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At the age of 10, Yamil Cabrera moved to the United States with his family. As a Cuban immigrant who did not understand English, Yamil’s future seemed uncertain. However, he knew he wanted to pursue a career in the medical field because he witnessed firsthand his father’s experiences as an anesthesiologist. After several years in school, Yamil received his Doctorate in Pharmacy from Nova Southeastern University, located in South Florida, and he became Yamil Cabrera, PharmD, BCNSP. Today, Yamil works as a clinical pharmacist at Memorial Hospital West where he stands on the frontlines of the COVID-19 pandemic.

Her Campus (HC): Can you tell us about yourself and your position as a clinical pharmacist at Memorial Hospital West? 

Yamil Cabrera (YC): I am a clinical pharmacist specializing in nutritional support. I have worked at three different hospitals; however, I have maintained my current position at Memorial Hospital West for 25 years. My typical day at work involves accessing patients’ medications for adequate pharmacotherapy. I also make sure patients are given appropriate therapeutic doses and indications. As a board-certified parenteral nutritional pharmacist, I am responsible for patients on intravenous parenteral nutrition who cannot maintain or take enteral (by mouth) nutrition. I review and assess these patients’ daily labs and calculate their parenteral nutritional formulas. 

HC: How has COVID-19 impacted your work on a daily basis?

YC: Due to the current pandemic, the hospital has had to improvise in order to accommodate the large number of patients requiring special care. As a pharmacist, my workflow is constantly evolving because of the surges. Many of our hospital units have been converted to COVID-19 units. In the meantime, pharmacists have become flexible, and some work from home.

HC: How has the most recent Omicron variant affected your work compared to previous variants?

YC: In comparison to previous variants, the patient population is not displaying as severe and life-threatening symptoms. However, we still had the same number of COVID-19 patients as previous surges. With the new variant, fewer patients require acute ICU care, and the majority have not required intubation. The hospital has had challenges such as severe personal protective equipment shortages and medication shortages. Most importantly, there has been a severe shortage of nurses and other staff members.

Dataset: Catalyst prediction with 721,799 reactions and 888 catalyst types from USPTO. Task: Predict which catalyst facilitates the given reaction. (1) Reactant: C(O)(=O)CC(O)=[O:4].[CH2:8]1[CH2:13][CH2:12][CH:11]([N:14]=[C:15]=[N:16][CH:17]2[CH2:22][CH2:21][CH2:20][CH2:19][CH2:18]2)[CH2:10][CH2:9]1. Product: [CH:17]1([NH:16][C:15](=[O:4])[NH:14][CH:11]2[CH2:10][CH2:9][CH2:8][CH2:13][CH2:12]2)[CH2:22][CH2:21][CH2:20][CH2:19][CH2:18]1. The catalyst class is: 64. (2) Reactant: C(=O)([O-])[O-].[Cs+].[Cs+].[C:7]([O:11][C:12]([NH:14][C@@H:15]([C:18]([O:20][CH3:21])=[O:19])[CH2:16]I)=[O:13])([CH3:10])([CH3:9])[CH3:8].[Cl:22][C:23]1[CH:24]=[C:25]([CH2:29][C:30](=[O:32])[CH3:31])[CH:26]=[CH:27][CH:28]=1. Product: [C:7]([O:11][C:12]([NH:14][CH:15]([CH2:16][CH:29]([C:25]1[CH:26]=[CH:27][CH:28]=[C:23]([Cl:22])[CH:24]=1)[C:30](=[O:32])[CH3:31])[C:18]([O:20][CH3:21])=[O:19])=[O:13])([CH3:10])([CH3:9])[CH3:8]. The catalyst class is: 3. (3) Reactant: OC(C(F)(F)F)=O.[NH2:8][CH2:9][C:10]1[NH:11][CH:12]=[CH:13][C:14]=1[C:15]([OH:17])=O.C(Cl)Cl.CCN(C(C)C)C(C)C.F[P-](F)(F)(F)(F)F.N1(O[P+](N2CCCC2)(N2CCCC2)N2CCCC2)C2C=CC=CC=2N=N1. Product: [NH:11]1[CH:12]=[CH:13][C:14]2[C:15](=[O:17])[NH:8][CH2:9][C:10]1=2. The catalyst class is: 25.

HC: What has been the greatest challenge working during a pandemic? 

YC: As a clinical pharmacist, my workflow has constantly changed to accommodate these surges. Furthermore, it has been difficult to witness patients succumb to this virus.

HC: Based on your experience, what do you think Americans will face in the upcoming weeks and months with COVID-19?

YC: Based on my experience, I believe we have reached the peak of this Omicron surge. Due to the number of people who have been infected, the virus will eventually weaken. The current variant may lead to an endemic and become like the annual flu. 

Yamil, thank you for sharing your experiences and insights at the hospital with us. We appreciate your dedication to your patients and your career.

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Hi everyone! My name is Sofia Cabrera, and I am majoring in English and double minoring in education and hospitality management at Florida State University. As someone who is passionate for writing, I hope to use this platform as a way to share my experiences and have others learn about things that interest me and have influenced my life.
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